George Mackie on sun 19 jan 97
This form of colemanite is rather soluble and consequently
affects the viscosity of glaze slurries containing a lot of it. If
Lithium carbonate is also present in the mixture, crystals appear over
time. To get around borate solubility, you could try substituting
a frit like 3211 which is very like colemanite.
Dave Finkelnburg on wed 1 may 02
Solubility of gerstley borate is one of the reasons GB causes glazes to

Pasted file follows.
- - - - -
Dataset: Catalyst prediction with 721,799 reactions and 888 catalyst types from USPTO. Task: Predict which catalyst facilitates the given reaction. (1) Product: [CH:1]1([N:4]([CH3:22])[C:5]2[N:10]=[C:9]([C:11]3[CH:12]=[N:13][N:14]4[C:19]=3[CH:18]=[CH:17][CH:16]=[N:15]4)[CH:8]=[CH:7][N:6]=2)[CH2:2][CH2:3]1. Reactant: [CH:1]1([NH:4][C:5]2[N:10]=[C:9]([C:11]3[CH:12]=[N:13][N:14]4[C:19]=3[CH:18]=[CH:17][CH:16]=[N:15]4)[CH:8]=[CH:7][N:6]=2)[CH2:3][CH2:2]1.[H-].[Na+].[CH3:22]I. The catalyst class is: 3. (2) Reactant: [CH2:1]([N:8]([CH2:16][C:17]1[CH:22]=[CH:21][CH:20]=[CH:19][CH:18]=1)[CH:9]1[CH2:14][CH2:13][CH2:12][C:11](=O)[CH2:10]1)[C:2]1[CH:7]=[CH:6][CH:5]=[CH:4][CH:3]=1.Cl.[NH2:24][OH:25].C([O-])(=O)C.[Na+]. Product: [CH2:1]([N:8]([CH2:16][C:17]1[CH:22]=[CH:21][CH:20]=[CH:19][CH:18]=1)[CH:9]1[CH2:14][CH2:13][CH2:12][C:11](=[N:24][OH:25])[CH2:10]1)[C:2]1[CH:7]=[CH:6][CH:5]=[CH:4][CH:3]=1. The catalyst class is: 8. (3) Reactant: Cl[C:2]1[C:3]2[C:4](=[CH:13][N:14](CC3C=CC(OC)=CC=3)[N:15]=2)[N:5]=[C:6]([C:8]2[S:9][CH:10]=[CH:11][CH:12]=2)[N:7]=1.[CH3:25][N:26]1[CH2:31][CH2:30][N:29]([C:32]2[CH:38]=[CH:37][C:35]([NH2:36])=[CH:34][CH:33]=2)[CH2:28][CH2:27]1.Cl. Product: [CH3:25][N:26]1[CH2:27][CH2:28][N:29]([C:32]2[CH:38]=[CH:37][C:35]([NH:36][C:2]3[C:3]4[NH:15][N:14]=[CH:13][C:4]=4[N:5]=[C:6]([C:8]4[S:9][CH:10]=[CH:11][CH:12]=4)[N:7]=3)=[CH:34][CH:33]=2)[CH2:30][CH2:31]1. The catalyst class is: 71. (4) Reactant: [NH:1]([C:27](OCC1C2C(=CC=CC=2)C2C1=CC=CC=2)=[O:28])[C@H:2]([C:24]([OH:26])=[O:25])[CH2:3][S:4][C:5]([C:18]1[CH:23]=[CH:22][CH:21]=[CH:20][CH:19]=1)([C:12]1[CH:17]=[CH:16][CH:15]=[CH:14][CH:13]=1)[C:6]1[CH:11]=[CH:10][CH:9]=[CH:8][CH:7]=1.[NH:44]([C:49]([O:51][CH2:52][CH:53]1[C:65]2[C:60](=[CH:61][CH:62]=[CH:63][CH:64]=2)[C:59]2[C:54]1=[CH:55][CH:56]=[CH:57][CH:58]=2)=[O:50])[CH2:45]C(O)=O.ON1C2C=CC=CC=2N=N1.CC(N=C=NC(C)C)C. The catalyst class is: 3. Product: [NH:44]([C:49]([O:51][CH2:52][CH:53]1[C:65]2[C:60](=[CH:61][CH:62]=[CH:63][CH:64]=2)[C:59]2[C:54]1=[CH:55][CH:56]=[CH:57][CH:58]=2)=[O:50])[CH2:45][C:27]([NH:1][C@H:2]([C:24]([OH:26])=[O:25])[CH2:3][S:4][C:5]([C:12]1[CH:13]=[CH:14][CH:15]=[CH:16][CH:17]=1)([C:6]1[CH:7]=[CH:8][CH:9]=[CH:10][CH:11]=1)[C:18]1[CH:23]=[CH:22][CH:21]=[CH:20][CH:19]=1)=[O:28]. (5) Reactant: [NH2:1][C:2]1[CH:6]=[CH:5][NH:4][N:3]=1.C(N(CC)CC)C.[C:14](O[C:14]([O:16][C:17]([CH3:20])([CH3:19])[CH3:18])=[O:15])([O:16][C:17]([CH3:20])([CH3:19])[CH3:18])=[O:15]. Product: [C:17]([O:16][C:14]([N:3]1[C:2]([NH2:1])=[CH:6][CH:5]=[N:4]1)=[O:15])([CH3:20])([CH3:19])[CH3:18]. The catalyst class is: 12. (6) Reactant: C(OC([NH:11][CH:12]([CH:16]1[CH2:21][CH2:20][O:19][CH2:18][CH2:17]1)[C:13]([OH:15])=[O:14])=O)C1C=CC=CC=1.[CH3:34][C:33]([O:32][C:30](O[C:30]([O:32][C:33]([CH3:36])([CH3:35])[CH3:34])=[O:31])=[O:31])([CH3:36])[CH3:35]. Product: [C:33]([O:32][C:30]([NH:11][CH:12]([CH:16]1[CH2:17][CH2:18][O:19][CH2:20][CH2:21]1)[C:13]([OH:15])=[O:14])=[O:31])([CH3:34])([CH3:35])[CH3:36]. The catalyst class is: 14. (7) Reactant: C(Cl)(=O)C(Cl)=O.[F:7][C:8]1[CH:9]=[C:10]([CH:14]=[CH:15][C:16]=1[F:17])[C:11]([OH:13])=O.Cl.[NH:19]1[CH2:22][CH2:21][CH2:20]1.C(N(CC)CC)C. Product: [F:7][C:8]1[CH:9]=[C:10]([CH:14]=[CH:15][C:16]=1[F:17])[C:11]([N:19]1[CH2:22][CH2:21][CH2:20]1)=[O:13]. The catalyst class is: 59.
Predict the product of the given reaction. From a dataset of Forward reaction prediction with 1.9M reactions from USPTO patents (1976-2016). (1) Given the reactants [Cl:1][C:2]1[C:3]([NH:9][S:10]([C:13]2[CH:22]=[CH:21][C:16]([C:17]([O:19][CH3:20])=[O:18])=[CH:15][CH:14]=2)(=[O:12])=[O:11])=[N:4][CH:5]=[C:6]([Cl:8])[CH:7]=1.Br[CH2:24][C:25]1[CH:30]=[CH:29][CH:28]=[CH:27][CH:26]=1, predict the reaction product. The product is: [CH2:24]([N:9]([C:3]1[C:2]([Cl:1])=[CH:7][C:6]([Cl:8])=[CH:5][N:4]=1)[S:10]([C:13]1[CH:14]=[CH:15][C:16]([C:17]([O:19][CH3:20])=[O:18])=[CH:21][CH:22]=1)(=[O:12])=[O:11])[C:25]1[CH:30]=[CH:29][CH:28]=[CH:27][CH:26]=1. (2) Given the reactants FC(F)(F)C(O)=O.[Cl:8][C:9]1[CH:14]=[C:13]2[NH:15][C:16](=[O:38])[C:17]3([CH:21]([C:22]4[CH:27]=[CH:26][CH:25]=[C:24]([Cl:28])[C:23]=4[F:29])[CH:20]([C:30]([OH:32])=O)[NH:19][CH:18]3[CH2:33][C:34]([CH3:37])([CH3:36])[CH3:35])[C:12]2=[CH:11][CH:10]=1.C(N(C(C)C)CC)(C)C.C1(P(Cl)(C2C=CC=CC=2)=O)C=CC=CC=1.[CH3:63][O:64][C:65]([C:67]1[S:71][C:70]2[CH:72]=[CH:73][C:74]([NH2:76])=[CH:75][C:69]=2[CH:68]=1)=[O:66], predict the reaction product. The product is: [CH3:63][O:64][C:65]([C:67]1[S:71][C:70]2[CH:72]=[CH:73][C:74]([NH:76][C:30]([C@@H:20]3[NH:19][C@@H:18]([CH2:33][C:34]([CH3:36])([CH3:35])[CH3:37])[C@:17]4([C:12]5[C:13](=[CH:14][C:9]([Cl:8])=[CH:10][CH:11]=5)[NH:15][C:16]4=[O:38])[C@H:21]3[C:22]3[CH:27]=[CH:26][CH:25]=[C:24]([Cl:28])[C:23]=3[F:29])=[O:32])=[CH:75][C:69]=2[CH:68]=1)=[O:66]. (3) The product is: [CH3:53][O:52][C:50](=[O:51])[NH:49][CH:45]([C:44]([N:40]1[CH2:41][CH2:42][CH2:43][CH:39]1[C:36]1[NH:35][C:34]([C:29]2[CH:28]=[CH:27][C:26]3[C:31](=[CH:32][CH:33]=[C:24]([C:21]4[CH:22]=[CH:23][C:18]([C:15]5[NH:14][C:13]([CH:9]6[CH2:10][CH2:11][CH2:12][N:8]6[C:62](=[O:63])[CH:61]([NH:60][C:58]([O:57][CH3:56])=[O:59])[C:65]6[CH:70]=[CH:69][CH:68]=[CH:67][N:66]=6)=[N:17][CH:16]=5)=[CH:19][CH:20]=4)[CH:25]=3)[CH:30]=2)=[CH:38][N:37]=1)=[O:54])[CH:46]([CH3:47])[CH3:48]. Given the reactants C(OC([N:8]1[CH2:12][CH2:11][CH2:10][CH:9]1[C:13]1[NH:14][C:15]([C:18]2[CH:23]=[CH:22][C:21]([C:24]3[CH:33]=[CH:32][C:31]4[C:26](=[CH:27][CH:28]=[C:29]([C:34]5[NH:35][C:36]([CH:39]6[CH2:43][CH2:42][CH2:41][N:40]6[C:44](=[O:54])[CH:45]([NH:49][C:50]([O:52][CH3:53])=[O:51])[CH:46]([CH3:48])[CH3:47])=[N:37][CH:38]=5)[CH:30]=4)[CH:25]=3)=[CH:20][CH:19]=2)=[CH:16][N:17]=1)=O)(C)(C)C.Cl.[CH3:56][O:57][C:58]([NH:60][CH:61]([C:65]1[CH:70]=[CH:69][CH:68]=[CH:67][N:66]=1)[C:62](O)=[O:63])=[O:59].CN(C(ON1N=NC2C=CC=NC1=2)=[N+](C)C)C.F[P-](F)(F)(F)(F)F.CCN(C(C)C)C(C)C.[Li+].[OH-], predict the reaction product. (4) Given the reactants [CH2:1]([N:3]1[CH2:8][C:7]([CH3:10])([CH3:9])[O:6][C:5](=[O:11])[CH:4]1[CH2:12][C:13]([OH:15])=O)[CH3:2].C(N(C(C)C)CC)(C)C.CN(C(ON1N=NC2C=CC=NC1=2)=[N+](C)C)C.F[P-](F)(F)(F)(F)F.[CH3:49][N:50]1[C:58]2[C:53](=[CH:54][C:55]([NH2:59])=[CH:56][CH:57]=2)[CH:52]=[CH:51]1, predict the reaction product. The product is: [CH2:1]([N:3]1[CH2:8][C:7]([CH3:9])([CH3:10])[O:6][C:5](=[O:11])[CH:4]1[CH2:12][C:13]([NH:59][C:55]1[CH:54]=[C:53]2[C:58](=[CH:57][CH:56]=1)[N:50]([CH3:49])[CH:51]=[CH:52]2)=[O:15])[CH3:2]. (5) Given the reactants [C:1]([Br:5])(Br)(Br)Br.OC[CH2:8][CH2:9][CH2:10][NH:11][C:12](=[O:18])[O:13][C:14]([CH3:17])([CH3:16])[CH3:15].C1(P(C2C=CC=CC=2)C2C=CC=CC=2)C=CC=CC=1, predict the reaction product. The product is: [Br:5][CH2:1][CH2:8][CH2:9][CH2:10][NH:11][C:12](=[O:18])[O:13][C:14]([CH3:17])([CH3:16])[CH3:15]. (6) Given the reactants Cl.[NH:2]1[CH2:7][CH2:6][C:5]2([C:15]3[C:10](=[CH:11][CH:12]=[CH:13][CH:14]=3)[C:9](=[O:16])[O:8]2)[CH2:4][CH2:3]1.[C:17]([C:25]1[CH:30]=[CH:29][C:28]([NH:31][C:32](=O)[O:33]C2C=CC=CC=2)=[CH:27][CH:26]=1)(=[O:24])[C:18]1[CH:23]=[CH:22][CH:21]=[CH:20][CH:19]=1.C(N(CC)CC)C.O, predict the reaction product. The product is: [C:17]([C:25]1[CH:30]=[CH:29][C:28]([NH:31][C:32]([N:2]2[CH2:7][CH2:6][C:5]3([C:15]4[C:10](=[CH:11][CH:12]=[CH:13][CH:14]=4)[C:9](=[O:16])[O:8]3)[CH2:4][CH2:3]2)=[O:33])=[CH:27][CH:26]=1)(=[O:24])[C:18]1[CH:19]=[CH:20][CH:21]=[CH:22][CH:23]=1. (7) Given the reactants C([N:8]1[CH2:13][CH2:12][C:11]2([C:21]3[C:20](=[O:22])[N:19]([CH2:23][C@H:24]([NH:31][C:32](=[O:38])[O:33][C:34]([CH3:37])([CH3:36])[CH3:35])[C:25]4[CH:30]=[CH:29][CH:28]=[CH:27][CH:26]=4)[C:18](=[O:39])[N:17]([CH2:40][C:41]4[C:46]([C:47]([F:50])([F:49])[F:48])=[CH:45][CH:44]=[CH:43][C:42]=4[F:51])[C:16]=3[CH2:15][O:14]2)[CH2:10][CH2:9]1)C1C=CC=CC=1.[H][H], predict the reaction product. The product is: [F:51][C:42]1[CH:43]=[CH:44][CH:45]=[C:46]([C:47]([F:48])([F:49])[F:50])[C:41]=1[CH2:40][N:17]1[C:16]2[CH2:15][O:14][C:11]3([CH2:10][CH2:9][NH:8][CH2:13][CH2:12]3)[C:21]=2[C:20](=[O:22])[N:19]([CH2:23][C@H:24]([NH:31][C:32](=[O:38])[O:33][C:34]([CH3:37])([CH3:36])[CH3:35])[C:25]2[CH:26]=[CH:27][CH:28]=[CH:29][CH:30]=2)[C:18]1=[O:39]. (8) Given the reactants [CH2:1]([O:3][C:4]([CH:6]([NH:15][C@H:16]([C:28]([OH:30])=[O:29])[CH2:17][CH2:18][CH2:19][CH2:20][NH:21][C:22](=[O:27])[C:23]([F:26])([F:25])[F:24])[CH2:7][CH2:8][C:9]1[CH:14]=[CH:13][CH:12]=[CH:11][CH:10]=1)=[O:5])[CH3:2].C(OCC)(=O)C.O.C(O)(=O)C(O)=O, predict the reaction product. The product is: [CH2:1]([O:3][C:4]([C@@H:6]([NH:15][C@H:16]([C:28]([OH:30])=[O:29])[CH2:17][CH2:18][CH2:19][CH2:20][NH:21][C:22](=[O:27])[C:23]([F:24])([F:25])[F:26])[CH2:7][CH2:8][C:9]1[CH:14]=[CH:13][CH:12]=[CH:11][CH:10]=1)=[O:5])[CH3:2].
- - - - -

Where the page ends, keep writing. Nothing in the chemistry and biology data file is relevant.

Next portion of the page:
gel. That can be good for suspension if the glaze only gels a little, or
bad, if it gels a lot. Depends on how much GB you use and how long the
Of course, GB solubility is very, very limited compared to solubility of
things like soda ash, borax, or alkalis in wood ash, but the effect is far
greater than if boron is sourced from a frit.
From: Earl Brunner
>This is true in the general sense, however Gerstley Borate is not
>completely insoluble. It has been a fairly good source of boron for
>glazes that was cheaper than commercial frits. But solubility has been
>an issue with it.